Written on November 8, 2013
You have worked all summer to create your bird garden, and you have surely had the chance to see various birds flying around your home. But as the cold weather approaches, how can you help your feathered friends make it through the winter?
A helping hand
While the plants in your garden may offer shelter and a source of food for birds, they will probably not be sufficient to feed them throughout the winter. If you live in the countryside, you can put suet cages and feeders full of high-calorie seed mixes in your garden to help them gain the strength and weight they need to brave extreme temperatures. You will find ready-made seed mixes and vegetable-based fat cakes in most pet stores. Or better yet, you can make them yourself using the many recipes available on specialized websites. However, this approach is not recommended in cities such as Greater Montreal, because you risk attracting animals that will scare the birds off or non-native species. Avoid seed mixes as they attract exotic species such as sparrows, starlings and pigeons. Instead, choose unsalted black sunflower seeds.
A tip that works wherever you live
Take a log with a minimum diameter of 10 cm and drill a few holes—approximately 3–4 cm in diameter—on one side. Next, drill a small hole at either end of the log to screw in metal rings, then connect them by attaching a string or metal chain. Fill the holes with suet, then hang the log horizontally, with the holes facing downwards.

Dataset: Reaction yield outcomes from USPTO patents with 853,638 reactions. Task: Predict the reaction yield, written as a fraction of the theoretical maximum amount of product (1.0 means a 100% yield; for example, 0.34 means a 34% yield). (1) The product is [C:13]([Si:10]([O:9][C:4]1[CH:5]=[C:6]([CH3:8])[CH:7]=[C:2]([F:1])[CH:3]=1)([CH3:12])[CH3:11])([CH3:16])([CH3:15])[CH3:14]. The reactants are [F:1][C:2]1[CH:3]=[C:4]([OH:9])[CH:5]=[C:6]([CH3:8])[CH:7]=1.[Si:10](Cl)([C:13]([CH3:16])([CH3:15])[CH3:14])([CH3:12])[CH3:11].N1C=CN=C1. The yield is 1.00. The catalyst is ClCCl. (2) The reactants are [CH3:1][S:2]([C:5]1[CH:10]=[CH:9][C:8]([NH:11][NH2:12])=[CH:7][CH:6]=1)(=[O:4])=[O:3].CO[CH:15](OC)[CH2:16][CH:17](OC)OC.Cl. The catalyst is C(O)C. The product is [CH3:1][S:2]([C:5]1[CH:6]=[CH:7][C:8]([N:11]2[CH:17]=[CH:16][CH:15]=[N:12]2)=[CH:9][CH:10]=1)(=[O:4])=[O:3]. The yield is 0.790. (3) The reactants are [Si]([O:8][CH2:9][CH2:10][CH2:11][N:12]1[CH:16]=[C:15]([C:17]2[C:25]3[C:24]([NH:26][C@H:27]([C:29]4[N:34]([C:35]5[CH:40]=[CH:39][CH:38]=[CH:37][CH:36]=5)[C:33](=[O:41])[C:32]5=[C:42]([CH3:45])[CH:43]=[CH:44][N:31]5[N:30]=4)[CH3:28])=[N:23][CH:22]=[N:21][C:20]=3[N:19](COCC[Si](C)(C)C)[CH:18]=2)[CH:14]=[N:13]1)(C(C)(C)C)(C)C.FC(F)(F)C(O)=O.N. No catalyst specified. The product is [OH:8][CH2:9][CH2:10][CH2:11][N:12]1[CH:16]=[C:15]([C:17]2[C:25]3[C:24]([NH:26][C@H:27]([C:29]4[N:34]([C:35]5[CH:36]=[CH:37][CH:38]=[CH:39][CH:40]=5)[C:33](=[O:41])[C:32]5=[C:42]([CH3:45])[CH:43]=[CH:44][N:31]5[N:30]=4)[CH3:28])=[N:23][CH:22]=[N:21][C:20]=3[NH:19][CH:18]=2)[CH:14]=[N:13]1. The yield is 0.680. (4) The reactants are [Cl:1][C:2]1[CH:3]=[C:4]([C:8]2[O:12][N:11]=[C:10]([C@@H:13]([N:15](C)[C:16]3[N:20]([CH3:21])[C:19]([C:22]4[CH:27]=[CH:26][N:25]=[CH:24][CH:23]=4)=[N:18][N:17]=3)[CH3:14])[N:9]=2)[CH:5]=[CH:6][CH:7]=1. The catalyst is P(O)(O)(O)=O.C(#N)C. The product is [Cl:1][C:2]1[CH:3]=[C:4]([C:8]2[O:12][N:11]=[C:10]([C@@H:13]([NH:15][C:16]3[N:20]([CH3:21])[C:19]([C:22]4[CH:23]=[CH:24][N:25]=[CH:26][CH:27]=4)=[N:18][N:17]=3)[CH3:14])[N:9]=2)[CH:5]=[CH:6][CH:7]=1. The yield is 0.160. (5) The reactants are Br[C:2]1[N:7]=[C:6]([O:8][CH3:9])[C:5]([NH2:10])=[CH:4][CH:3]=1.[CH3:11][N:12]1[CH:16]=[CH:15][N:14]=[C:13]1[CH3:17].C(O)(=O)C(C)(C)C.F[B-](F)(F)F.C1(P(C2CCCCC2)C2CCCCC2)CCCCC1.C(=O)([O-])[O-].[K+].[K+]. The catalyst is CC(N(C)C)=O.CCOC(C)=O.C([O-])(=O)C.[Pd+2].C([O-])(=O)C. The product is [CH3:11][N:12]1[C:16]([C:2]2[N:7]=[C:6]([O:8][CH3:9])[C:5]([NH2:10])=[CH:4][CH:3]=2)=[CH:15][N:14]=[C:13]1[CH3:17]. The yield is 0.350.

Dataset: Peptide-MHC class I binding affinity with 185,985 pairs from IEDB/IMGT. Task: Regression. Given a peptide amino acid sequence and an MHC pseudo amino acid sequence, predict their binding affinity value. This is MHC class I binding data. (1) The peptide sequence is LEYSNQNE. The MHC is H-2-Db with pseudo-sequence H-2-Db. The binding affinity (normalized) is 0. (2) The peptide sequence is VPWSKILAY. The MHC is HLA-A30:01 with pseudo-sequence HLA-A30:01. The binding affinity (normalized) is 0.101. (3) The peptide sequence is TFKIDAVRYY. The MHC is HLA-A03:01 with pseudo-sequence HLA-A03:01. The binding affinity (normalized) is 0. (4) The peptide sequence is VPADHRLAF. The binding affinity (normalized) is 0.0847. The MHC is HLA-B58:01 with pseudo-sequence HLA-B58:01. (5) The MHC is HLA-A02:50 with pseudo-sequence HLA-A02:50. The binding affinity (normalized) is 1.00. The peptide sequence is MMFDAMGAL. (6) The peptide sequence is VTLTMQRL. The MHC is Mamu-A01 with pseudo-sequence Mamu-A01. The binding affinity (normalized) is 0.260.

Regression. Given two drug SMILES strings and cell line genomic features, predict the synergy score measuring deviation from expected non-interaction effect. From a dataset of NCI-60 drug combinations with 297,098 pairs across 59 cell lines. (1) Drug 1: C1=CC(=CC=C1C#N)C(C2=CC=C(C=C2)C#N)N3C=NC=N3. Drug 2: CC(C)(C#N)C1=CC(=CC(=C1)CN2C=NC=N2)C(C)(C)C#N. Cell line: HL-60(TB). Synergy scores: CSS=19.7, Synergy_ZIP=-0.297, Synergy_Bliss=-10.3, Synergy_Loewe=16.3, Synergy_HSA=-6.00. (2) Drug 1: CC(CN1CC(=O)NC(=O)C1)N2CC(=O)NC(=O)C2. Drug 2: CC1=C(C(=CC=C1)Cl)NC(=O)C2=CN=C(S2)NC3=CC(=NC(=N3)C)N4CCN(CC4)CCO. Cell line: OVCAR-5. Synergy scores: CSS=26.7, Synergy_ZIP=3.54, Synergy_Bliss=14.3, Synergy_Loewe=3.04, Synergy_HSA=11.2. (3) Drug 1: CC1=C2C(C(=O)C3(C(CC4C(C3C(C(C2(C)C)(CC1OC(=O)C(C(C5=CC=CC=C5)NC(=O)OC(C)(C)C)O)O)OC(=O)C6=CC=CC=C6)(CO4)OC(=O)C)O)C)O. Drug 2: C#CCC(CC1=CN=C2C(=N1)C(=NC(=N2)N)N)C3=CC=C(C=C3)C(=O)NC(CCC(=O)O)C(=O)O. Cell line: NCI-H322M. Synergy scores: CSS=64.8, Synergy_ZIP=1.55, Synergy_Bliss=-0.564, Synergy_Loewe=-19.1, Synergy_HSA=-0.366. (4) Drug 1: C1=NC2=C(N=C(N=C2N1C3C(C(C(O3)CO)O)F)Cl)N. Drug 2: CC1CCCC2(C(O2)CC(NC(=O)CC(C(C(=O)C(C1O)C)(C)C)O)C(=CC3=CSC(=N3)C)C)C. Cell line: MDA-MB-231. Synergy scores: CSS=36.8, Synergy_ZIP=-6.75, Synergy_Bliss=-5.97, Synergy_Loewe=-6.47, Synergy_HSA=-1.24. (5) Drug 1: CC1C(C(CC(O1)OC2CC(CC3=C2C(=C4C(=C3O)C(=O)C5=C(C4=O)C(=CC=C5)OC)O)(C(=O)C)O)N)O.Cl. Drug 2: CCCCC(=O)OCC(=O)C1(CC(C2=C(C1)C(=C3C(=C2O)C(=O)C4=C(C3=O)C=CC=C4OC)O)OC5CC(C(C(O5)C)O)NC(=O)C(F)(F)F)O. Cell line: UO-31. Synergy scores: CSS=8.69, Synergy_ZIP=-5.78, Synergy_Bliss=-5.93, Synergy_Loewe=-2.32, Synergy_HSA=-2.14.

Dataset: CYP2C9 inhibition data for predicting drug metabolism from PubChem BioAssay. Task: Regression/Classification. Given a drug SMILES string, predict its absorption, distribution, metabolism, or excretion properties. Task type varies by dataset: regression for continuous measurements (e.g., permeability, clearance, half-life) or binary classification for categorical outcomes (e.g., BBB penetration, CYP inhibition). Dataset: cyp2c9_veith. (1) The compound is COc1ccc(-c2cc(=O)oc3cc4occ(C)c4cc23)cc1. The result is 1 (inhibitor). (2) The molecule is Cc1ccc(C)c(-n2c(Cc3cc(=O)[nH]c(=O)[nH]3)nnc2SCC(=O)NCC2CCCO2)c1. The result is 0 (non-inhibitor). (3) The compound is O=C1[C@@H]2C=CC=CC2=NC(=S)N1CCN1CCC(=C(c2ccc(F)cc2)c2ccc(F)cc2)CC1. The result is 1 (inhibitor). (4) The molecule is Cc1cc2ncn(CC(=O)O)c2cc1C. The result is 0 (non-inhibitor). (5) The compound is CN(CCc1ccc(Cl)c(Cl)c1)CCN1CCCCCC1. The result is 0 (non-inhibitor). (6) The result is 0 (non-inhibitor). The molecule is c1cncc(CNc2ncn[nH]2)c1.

Why facing downwards?
Simply because starlings will have difficulty hanging onto the log to get the suet out. Meanwhile, it will be child’s play to native species such as woodpeckers, chickadees, nuthatches and treecreepers. Check your feeders often to make sure your feathered visitors always have something to eat and clean them regularly to prevent bacteria from taking hold.
A source of liquid water
One thing birds need most in wintertime is water. Like all animals, they need to drink water, which can be in short supply during periods of extreme cold. They may have to resort to eating snow to hydrate themselves, but melting it wastes a lot of their energy.
Making sure that liquid water is accessible in winter is therefore essential. But how?
There are several solutions, of varying cost, available:
- Buy a heated birdbath ($$$): Many heated birdbath systems can be found on specialized websites such as lenaturaliste.ca. These will keep the water temperature above the freezing point.
- Invest in an electric de-icer or build a heating system yourself ($$): Place a 60-watt lightbulb, plugged into a grounded outdoor receptacle, in a flowerpot wrapped in insulation, then place the saucer that came with the flowerpot on top and fill it with water. The heat emitted by the lightbulb will prevent the water from freezing.
- Change the water in your birdbath regularly ($): Pour hot water (not boiling!) into the birdbath and bring it indoors overnight to prevent it from freezing.
With any of these methods, you will help birds get through the winter more easily and be in better shape in the spring!
This article was written in cooperation with Stéphan Deschênes, scientific interpreter at the Biodôme.